Solar-power use has grown significantly in Massachusetts over the last five years, with the total amount of electricity generated from the sun going from 4 megawatts to this year’s figure of 176 megawatts — enough to power 27,837 homes. Governor Deval Patrick has set a goal of having 250 megawatts of solar-generated power on tap by 2017.
Under the Solarize program, participants have the choice of buying or leasing systems, with the cost based on a five-tiered pricing system that gets less expensive as more people in a community sign up. Both options reduce the price of electricity significantly, Barton McDevitt said.
In Hopkinton, which attained the biggest discount, the average leased system reduces electricity costs from 15 cents per kilowatt-hour to 5 cents per kilowatt-hour, Barton McDevitt said. Participants who bought their systems eventually will see a 35 percent drop in power costs, once rebates and other incentives are factored in, she said.
Brian Shulman hadn’t considered putting solar panels on his family’s garrison-style Colonial home before he attended an informational meeting about Solarize Hopkinton in the spring. After considering the federal tax credits, state rebates, and bulk-buying discount, Shulman said, the decision to mount 24 solar panels on the roof of his 1,900-square-foot home was “a no-brainer.”
“It is not only a great thing environmentally, but a smart financial decision in the long term,” Shulman said. “It became a financial decision — it is a pricy thing to do but the payback is not that long in coming, given the rebates in place now and the preferred pricing we got through the group buying. Hopkinton got to the lowest tier of pricing, which shaved almost $2,000 off the system.”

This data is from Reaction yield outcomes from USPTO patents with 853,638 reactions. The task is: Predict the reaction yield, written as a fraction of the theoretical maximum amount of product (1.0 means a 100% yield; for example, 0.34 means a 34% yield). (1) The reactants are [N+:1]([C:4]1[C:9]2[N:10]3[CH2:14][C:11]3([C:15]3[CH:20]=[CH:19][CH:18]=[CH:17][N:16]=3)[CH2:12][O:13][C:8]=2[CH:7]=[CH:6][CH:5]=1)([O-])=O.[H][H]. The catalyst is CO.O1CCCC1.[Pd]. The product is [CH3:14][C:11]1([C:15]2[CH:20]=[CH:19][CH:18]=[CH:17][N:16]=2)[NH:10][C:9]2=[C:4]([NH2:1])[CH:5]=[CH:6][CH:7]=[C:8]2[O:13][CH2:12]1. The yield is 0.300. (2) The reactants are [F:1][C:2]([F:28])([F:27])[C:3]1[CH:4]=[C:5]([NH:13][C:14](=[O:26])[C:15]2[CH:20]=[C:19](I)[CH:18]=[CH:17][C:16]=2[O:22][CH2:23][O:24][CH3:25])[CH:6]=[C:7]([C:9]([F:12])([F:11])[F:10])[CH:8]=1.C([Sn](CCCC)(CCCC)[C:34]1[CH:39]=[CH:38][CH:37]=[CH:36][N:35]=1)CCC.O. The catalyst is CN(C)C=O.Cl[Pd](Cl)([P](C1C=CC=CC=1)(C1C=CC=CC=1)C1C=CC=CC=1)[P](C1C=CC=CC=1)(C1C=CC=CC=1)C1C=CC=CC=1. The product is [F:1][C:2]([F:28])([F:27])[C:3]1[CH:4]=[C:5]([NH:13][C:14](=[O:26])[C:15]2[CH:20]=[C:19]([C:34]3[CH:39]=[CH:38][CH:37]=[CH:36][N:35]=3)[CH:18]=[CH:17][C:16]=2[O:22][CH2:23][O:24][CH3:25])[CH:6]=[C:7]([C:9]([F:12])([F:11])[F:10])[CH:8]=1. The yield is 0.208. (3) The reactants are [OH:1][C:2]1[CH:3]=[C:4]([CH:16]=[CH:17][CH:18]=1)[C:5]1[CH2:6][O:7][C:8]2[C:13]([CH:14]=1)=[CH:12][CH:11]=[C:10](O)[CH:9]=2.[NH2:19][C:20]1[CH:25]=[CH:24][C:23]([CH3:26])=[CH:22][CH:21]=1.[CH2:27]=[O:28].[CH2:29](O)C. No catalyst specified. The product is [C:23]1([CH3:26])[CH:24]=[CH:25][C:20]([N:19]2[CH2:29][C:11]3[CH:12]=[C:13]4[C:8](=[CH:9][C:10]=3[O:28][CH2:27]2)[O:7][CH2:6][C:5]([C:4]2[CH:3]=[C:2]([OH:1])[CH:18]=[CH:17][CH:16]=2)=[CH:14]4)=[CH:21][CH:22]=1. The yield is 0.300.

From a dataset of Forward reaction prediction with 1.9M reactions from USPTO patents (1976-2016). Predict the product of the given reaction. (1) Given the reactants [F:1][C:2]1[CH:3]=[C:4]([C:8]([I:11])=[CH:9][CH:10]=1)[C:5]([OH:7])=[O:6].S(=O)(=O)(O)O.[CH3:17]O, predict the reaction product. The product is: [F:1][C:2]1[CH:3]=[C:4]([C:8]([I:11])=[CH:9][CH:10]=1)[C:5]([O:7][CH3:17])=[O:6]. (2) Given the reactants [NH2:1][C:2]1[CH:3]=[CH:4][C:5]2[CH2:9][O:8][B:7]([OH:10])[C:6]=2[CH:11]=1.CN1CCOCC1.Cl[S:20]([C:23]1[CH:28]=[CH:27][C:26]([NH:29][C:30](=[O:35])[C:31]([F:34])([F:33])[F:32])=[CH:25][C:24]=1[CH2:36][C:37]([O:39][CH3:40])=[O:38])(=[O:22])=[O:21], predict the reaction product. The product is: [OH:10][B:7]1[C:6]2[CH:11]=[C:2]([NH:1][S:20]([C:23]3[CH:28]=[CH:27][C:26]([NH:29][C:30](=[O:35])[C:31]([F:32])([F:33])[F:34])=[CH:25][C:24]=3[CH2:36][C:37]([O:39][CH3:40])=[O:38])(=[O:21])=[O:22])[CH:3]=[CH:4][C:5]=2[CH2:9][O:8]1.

The Shulmans’ 6-kilowatt system was the first of 56 photovoltaic-power arrays to be installed in Hopkinton through the program’s Framingham-based contractor, SolarFlair Energy Inc. Shulman said he used a home- equity line of credit to finance the system, which had a discounted price tag of $23,000, but will end up paying closer to $12,000 once the rebates kick in. One-third of the installation price can be recovered through credits on federal income taxes, while Massachusetts kicks in a $2,500 rebate on the small-scale solar energy setup, he said.
The solar systems rely on a net metering system that records both energy consumed and energy pumped back into the electrical grid. During the day, when power consumption is less and the sun’s rays are strongest, the power generated by the solar array can offset the times when usage exceeds the electricity from the panels.
The Shulmans’ power needs are lower than average — an energy assessment performed as part of the program found the family of four used 5,200 kilowatt-hours of electricity in the last year — so the panels are anticipated to cover their electrical needs.
“We have a couple of toys, like our 51-inch TV, but we are pretty good about turning off lights when we are not in the room,” Shulman said. “These 24 panels should cover our energy needs as long as our consumption does not increase.”
But what Shulman and Cafazzo both are counting on is the potential payback from Solar Renewable Energy Certificates, which homeowners earn for every megawatt of power they sell back to utilities that need to show they use solar power. In Massachusetts, the state has set a floor of $285 for SRECs, but Shulman said they trade in the $300 to $600 range.
“We were the first system to go up in Hopkinton. I was eager to get ahead of the curve. I wanted to build up the credits as soon as possible,” Shulman said.